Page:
A different kind of pork project

Promo for "Death On A Factory Farm," a film about the pork industry


Renita Jablonski: A heads-up if you're having sausage or bacon this morning, this next story has a grizzly start. HBO debuts a new film tonight that isn't sitting well with the pork industry. Stacey Vanek-Smith looks at how it could affect the other white meat.

Accuser: Clearly your honor, it is torturing an animal. Was that animal suffering?

Defender: No sir, I don't think it was.

Stacey Vanek-Smith: Death on a Factory Farm chronicles some grizzly practices at an Ohio pork producer. Bradley Miller is the director of The Humane Farming Association, which gathered some of the key footage. He hopes the film will have a commercial impact. He says after his association's campaign against veal in the 80's, sales plummeted.

Bradley Miller: So we're hopeful that we can have a similar effect within the pork industry. That this will prompt them to clean up their act in response to consumer pressure.

The practices of the Ohio hog farm are not typical, says Paul Sundberg with the National Pork Board. And he says if consumers start to vote with their wallets, the industry will listen.

Miller: There certainly is that incentive, when the marketplace says, this is what we want to do. When producers hear that, they can respond.

Pork sales are holding up in the lean economy. Other more expensive meats have seen sales decline.

I'm Stacey Vanek-Smith for Marketplace.

About the author

Stacey Vanek Smith is a senior reporter for Marketplace, where she covers banking, consumer finance, housing and advertising.
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Thank you, Dale, for your acknowledgment (and thank you for the story, Marketplace). It's true, there is no such thing as humane animal agriculture or so-called "happy meat" -or dairy products or eggs. The only way to not cause harm, suffering and death to farmed animals is to not eat animal products. The great news is that it is easier than ever, with so many marvelous vegan products easily available. It's also better for your health and for the environment. It's win-win!! See: http://www.TryVeg.com and http://www.VRG.org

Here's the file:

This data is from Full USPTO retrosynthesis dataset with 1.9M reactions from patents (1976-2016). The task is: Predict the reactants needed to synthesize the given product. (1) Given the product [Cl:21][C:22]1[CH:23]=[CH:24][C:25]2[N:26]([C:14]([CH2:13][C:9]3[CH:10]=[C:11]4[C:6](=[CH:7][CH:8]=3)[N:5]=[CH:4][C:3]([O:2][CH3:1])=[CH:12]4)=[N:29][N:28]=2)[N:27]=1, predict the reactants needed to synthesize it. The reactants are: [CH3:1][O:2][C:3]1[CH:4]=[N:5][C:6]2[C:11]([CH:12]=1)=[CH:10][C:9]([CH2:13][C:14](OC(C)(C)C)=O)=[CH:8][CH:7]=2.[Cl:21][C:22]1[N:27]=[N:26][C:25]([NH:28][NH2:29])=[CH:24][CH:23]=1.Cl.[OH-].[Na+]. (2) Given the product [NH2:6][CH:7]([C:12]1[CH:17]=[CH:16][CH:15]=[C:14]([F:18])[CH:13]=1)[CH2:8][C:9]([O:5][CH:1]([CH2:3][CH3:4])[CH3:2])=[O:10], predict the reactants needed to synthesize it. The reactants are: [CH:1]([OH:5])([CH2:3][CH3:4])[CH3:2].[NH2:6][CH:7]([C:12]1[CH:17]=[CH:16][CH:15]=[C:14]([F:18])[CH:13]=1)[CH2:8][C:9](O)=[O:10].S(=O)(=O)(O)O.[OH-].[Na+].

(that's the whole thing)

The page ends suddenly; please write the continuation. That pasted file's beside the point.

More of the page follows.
The emphasis on "factory farming" is misplaced. When I grew up on a small family farm 50 years ago, my father and I inflicted terrible cruelties on animals, such as castrating pigs by simply cutting them open with a knife, then using kerosene for an antiseptic. We were not unusual. Whether large scale or small, animal husbandry is cruel. This is why today I am a vagetarian.

Sundberg, National Pork Board, says "(t)he practices of the Ohio hog farm are not typical" (but) "if consumers start to vote with their wallets, the industry will listen" - I'm assuming "listen" means change its (horrendous) practices? Why change if the Ohio farm is atypical? Bottom line: Factory farming is cruel to animals, the workers and Earth.

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